Winter Oxalic For Survival

Oxalic acid chemical formula
Oxalic acid

How Many Varroa Mites In The Hive?

The point of this article is to encourage beekeepers to carry out mite washes at some point in the season and treat colonies with oxalic acid every winter. I missed the winter treatment on an apiary last year, and the impact has been significant. Every mite alive in your hive on 1st January could turn into thirty mites by the end of June and a hundred by early September. It’s worth knocking them down when the bees are broodless. Once varroa mites take hold, the chances of damage by viruses such as deformed wing virus and chronic bee paralysis virus escalate.

Alcohol mite washes

I did a load of alcohol mite washes on 17th June at one apiary and was quite shocked by how many mites were in the hives. I thought that perhaps the reason was that when I did my winter oxalic acid treatments, there must have been some sealed brood. Then, when I got home and checked my records, it turned out that I had not done a winter treatment on that apiary. What a foolish walrus – what was I thinking? 

I have eight production hives at the site in question. The number of mites per half-cup of bees (300 bees) was as follows:

Apiary Two

Apiary Two Mite Counts
Apiary Two Mite Counts

The June 2021 mite washes were on 22nd June, almost exactly a year ago. Hive 16 was low in both years (same queen), and the ones that were poor last year were poor this year too. The bees in hive 16 are not especially defensive, and they seem to be doing well for honey. This could be a potential breeder queen next year.

Compare two hives

Let’s compare the history of a good hive (hive 16) with a bad one (hive 20).

Hive 16: 

22nd June 2021 mite wash was four mites from 300 bees (1.3%)

2nd September 2021, gave Thymovar treatment after removing honey

26th September 2021 gave Apivar strips

16th November 2021, removed Apivar strips

12th June 2022 mite wash was three mites from 300 bees (1%)

Hive 20:

22nd June 2021 mite wash was twelve mites from 300 bees (4%)

29th June 2021 treated with VarroMed trickle (1 of 3)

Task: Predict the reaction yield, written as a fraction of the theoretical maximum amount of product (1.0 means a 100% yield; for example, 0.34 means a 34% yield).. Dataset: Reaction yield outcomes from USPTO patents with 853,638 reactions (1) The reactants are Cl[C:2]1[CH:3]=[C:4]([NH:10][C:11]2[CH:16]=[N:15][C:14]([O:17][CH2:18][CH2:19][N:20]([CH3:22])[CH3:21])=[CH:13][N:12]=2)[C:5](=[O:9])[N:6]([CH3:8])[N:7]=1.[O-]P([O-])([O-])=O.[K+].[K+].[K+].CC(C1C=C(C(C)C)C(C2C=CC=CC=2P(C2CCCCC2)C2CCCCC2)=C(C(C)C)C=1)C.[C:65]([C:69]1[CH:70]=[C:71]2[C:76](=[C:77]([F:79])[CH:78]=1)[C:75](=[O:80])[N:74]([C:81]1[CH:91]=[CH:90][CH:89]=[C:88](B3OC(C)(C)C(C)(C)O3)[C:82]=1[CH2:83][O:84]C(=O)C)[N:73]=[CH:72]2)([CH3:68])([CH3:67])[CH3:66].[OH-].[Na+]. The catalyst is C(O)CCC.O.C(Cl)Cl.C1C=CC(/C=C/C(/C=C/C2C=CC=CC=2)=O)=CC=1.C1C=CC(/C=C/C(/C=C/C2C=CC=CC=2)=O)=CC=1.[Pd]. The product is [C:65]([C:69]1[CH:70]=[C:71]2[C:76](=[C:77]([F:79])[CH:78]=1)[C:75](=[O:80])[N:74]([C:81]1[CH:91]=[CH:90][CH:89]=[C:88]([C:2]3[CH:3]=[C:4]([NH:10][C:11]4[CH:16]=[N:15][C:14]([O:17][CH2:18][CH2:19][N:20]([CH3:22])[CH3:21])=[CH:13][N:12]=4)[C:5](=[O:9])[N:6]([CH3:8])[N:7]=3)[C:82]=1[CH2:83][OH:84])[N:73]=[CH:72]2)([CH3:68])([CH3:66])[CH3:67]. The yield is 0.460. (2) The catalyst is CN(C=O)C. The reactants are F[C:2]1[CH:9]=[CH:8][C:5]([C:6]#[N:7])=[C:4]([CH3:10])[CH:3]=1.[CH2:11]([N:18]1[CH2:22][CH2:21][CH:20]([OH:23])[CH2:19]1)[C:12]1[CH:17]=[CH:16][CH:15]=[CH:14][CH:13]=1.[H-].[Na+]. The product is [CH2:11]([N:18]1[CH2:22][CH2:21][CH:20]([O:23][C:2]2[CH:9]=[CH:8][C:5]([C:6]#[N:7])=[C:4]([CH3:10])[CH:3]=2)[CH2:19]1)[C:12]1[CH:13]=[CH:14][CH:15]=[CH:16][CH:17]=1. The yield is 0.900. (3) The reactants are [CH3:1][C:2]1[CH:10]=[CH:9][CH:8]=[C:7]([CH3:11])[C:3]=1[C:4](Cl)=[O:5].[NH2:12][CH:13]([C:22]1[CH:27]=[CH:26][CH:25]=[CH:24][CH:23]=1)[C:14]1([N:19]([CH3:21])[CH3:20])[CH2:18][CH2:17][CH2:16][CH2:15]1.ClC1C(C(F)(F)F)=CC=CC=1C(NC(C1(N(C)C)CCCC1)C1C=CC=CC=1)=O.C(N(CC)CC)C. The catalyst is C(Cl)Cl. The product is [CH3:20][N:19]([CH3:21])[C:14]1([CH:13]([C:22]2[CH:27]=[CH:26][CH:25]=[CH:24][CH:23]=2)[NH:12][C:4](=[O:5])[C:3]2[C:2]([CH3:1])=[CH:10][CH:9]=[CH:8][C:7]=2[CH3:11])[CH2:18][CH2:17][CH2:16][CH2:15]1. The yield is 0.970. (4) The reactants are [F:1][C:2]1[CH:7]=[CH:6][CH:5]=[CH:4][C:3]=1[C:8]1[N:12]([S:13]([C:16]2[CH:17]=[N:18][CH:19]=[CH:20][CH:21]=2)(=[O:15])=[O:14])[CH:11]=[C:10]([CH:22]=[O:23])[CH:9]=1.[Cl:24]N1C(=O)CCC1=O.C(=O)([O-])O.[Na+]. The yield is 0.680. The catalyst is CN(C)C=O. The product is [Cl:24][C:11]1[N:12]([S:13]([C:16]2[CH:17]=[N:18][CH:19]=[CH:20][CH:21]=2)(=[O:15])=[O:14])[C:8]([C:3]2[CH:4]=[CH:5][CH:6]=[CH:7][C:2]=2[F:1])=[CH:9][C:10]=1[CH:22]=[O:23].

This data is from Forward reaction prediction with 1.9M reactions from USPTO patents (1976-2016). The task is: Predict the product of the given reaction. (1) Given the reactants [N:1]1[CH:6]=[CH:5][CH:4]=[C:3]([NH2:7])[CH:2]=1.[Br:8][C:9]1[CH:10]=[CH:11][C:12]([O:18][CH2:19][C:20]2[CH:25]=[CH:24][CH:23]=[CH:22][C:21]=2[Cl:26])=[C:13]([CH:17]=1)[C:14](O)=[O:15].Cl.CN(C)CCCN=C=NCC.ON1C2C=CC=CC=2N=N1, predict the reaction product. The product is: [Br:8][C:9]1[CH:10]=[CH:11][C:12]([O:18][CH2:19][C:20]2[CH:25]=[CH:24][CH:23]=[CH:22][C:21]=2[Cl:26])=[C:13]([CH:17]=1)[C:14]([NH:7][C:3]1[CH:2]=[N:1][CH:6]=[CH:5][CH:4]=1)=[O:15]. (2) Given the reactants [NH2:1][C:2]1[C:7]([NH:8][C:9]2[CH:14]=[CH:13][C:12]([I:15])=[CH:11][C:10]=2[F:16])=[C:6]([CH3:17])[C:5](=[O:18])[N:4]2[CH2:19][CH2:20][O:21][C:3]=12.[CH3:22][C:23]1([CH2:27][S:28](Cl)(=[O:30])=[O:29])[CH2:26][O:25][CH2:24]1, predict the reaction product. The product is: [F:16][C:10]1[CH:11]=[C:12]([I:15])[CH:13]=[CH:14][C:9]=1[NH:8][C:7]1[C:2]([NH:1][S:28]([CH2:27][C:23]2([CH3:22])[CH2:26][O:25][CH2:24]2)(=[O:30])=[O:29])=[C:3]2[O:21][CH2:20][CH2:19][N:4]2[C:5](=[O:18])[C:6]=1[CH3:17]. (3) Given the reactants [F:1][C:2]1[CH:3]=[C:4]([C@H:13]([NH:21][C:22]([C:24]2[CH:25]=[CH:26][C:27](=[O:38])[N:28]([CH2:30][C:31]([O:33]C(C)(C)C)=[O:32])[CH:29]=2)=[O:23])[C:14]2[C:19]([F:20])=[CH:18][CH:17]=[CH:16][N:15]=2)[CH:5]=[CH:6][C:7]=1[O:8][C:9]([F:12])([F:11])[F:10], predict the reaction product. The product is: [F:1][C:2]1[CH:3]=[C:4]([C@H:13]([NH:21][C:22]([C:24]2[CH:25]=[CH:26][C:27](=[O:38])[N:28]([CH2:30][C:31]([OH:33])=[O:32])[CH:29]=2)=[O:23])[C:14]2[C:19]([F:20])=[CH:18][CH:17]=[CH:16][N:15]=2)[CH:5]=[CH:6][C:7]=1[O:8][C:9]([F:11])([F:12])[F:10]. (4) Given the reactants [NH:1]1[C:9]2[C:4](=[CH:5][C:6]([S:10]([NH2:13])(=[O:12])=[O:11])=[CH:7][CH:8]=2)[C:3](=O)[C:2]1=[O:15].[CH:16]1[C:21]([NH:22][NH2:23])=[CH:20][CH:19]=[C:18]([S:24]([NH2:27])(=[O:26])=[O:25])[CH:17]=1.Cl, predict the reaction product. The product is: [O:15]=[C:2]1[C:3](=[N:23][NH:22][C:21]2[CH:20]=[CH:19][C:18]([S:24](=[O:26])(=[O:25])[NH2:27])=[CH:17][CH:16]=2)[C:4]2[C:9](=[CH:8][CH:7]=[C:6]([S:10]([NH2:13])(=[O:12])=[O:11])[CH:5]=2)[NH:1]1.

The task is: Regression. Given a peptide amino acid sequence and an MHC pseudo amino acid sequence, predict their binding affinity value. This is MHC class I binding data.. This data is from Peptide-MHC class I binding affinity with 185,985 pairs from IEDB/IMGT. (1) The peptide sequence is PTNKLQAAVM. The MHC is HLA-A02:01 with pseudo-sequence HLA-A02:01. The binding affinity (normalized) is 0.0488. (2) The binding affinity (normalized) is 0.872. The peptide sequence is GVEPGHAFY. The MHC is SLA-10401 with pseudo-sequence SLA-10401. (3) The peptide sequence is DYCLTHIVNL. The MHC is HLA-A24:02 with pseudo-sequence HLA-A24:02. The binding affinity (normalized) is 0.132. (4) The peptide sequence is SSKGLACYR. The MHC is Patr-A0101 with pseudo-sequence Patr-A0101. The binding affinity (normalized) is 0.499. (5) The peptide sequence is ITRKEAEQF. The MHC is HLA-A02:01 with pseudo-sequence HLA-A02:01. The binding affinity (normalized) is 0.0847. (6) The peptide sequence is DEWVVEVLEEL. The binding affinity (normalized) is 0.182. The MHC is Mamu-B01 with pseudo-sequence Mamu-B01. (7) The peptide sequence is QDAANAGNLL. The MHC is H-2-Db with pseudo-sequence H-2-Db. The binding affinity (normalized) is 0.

5th July 2021 treated with VarroMed trickle (2 of 3)

10th July 2021 treated with VarroMed trickle (3 of 3)

2nd September 2021, gave Thymovar treatment after removing honey

26th September 2021 gave Apivar strips

16th November 2021, removed Apivar strips

12th June 2022 mite wash was ten mites from 300 bees (3.3%)

I think that there is an element of varroa mite resistance in hive 16. If I’d treated hive 20 with oxalic acid when broodless in early December, the mite numbers now would be much lower – probably down to a 1% infestation or less.

When I went to do alcohol washes at an apiary that got treated with oxalic acid by sublimation (vaping), the situation was far healthier:

Apiary Three

Apiary Three mite counts
Apiary Three mite counts

The hives at this apiary were treated with OAV on 16th December 2021. When I did the ‘vaping’, the temperature was 12 deg C. If it had been very cold, I would have trickled the oxalic acid because the bees would have been in a tight cluster. The average mite count at Apiary Two was 7.75 mites per 300 bees (2.6%) and 2.2 (0.7%) at Apiary Three. This vast difference is magnified over time as the mites breed. The Randy Oliver varroa model shows that untreated, the colonies at Apiary Two have over 10,000 mites by early September, which is enough to finish them off. By contrast, Apiary Three colonies would have around 3,000 mites. 

Forecast for Hive 20 if nothing is done
Forecast for Apiary Two if nothing is done

Formic-Pro to the rescue

The hives at Apiary Two have received their Formic-Pro (formic acid) treatments, except for Hives 16 and 6, which didn’t need it. I have not used this before, and I never used MAQS either – I’ve heard too many stories about killed brood and queens. However, I’m delighted that such a product exists in this situation. They have high levels of varroa, and the honey supers are on – if I do nothing, they will die anyway. As I have plenty of queens, I can easily replace any that don’t survive the formic acid. I’m hopeful that, however good Formic-pro turns out to be, I won’t need it again because I’ll be doing the oxalic treatment in winter – on every apiary.

2 thoughts on “Winter Oxalic For Survival

  1. […] for a quick update on my use of Formic-Pro to treat hives that had missed their winter oxalic treatment. Ten were treated, and three queens were missing after treatment (30%). The bees changed […]

  2. […] I’m going to go on about varroa mites again. What percentage of beekeepers carry out an alcohol wash on their colonies to understand the mite […]

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